Schedule Quotes (displaying: 1 - 30 of 181 quotes )
Towards the end of your life you have something like a pain schedule to fill out—a long schedule like a federal document, only it's your pain schedule. Endless categories. First, physical causes—like arthritis, gallstones, menstrual cramps. New category, injured vanity, betrayal, swindle, injustice. But the hardest items of all have to do with love. The question then is: So why does everybody persist? If love cuts them up so much....
How we spend our days is, of course, how we spend our lives. What we do with this hour, and that one, is what we are doing. A schedule defends from chaos and whim. It is a net for catching days. It is a scaffolding on which a worker can stand and labor with both hands at sections of time. A schedule is a mock-up of reason and order—willed, faked, and so brought into being; it is a peace and a haven set into the wreck of time; it is a lifeboat on which you find yourself, decades later, still living.
When you're young, you always feel that life hasn't yet begun -- that "life" is always scheduled to begin next week, next month, next year, after the holidays -- whenever. But then suddenly you're old and the scheduled life didn't arrive. You find yourself asking, 'Well then, exactly what was it I was having -- that interlude -- the scrambly madness -- all that time I had before?
I'm not out to disturb anybody's faith. I happen to be happy and comfortable with a belief system that has a dual deity and operates on a lunar schedule. It suits my needs. If you happen to be happy and comfortable with a belief system that features a single masculine deity and operates on a solar schedule, fine. I don't give a fat damn. What matters is what you do, not who's name you do it in.
You can’t miss your schedule. Every morning, you’re supposed to stick your right arm in this contraption in the wall. It tattoos the smooth inside of your forearm with your schedule for the day in a sickly purple ink. 7:00—Breakfast. 7:30—Kitchen Duties. 8:30—Education Center, Room 17. And so on. The ink is indelible until 22:00—Bathing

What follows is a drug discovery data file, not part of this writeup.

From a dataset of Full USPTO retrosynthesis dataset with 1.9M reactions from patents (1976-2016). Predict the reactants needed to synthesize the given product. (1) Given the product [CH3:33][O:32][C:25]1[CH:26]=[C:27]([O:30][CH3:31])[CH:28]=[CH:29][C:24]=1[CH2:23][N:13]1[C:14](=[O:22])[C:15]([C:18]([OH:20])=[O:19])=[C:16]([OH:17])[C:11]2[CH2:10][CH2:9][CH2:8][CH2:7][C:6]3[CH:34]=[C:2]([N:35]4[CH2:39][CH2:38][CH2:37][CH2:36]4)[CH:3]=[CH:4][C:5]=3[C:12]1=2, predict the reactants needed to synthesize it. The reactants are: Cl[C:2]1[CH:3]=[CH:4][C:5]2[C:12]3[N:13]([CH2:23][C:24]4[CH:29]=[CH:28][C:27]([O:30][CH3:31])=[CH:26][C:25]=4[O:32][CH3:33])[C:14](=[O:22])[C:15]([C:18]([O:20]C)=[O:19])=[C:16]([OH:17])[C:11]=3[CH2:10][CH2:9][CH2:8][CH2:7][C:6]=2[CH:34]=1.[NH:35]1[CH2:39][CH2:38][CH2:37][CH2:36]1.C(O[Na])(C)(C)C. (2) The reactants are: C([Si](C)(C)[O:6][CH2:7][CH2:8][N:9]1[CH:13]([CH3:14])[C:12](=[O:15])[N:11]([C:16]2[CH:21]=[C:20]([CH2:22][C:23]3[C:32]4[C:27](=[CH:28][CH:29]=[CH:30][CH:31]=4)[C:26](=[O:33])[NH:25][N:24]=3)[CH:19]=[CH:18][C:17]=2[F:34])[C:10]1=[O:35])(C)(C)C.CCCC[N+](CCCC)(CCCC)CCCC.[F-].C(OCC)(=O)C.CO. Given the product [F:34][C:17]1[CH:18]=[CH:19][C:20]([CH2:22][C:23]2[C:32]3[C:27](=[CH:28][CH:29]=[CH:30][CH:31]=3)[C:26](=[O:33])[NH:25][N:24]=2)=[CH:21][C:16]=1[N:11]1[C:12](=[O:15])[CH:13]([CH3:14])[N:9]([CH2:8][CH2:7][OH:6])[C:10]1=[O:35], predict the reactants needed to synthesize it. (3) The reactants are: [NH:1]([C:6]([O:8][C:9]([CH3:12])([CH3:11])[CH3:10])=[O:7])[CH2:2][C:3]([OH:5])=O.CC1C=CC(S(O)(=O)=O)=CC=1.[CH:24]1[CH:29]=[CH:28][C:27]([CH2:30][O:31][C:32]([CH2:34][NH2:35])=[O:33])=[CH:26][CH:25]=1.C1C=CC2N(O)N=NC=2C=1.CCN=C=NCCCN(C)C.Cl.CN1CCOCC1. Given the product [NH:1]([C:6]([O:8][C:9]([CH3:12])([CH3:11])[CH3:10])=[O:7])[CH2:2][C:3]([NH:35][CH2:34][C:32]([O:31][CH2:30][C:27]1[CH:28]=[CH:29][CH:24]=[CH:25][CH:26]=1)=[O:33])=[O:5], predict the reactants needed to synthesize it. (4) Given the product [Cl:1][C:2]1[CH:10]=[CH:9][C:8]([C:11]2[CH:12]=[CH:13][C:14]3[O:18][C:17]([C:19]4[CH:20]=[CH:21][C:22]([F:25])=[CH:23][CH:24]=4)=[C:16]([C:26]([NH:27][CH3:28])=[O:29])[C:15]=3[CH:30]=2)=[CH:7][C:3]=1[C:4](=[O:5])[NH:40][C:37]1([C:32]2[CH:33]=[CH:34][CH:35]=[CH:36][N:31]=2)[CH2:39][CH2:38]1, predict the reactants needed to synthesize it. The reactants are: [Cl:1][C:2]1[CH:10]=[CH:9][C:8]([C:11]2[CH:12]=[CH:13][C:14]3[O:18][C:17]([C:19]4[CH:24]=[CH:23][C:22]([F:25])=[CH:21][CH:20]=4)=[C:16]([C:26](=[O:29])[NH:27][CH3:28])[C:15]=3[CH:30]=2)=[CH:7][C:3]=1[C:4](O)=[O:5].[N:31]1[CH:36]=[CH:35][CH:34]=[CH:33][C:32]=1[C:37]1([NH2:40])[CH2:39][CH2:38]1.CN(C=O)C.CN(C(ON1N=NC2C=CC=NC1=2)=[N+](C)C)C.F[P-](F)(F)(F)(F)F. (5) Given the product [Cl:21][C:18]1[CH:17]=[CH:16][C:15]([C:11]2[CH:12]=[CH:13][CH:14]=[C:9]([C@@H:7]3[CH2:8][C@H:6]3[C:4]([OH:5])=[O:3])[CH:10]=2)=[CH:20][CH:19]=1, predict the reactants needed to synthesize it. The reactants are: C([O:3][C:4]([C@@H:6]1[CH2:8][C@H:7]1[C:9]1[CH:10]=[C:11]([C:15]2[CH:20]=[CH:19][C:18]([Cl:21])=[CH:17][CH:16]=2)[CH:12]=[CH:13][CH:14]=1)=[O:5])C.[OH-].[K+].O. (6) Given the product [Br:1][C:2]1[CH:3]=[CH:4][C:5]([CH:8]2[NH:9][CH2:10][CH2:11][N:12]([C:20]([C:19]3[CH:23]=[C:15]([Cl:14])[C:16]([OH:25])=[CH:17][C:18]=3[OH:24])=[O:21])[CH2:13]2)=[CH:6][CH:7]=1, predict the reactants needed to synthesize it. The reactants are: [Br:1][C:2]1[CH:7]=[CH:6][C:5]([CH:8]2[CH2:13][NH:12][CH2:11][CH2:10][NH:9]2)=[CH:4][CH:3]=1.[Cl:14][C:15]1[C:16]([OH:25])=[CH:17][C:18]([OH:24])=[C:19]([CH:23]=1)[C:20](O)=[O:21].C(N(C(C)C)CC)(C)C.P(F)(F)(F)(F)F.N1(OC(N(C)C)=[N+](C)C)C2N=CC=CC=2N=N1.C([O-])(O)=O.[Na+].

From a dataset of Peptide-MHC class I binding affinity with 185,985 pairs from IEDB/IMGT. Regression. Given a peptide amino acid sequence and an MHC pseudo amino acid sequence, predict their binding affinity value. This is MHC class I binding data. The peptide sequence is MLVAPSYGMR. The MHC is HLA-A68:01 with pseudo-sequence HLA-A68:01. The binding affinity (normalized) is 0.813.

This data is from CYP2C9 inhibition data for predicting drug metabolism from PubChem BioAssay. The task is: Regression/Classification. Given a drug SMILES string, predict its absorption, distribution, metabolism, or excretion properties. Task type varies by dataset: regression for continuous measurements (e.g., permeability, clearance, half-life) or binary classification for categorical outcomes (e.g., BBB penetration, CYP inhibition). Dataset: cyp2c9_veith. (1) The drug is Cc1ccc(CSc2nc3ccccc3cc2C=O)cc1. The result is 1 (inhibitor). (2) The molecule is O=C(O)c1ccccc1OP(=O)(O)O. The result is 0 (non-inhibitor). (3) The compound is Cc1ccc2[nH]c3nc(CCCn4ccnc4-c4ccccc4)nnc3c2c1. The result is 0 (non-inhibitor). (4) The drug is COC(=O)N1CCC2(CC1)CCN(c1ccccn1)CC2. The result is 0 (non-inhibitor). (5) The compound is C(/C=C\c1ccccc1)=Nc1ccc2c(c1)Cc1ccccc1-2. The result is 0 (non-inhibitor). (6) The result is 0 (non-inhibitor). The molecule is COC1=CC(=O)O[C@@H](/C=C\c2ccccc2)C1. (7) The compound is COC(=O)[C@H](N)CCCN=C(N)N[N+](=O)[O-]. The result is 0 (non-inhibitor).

Conflicting stories continue to circulate concerning the death of the President. A second White House announcement has now called attention to the President's schedule for the day, pointing out that no mention is made there of dying. Also released was the President's schedule for tomorrow, wherein there also appears to be no plan on the part of the President or his advisers for him to die. "I think it would be best," said the White House Bilge Secretary, "in the light of these schcedules, to wait for a statement, one way or another, from the President himself.
your god may be your little Christian habit - the habit of prayer or Bible reading at certain times of your day. Watch how your Father will upset your schedule if you begin to worship your habit instead of what the habit symbolizes. We say, 'I can't do that right now; this is my time alone with God.' No, this is your time alone with your habit.
I'd say that tea's probably strong enough to hammer nails by now. Do you still want it?"She looked... interesting in his shirt. Interesting enough that his blood began to churn again. "What are my options?"On my schedule, we have a cup of tea, a little conversation, then you get to seduce me back into bed and make love to me again before I go home."That's not bad, but I think it bears improving."Oh, and how's that?"We cut out the tea and conversation."She ran her tongue over her top lip-his taste was still there-as he walked toward her. "That would take us straight to you seducing me? Correct?"That's my plan."I can be flexible."His grin flashed. "I'd like to test that out."They never got around to the tea.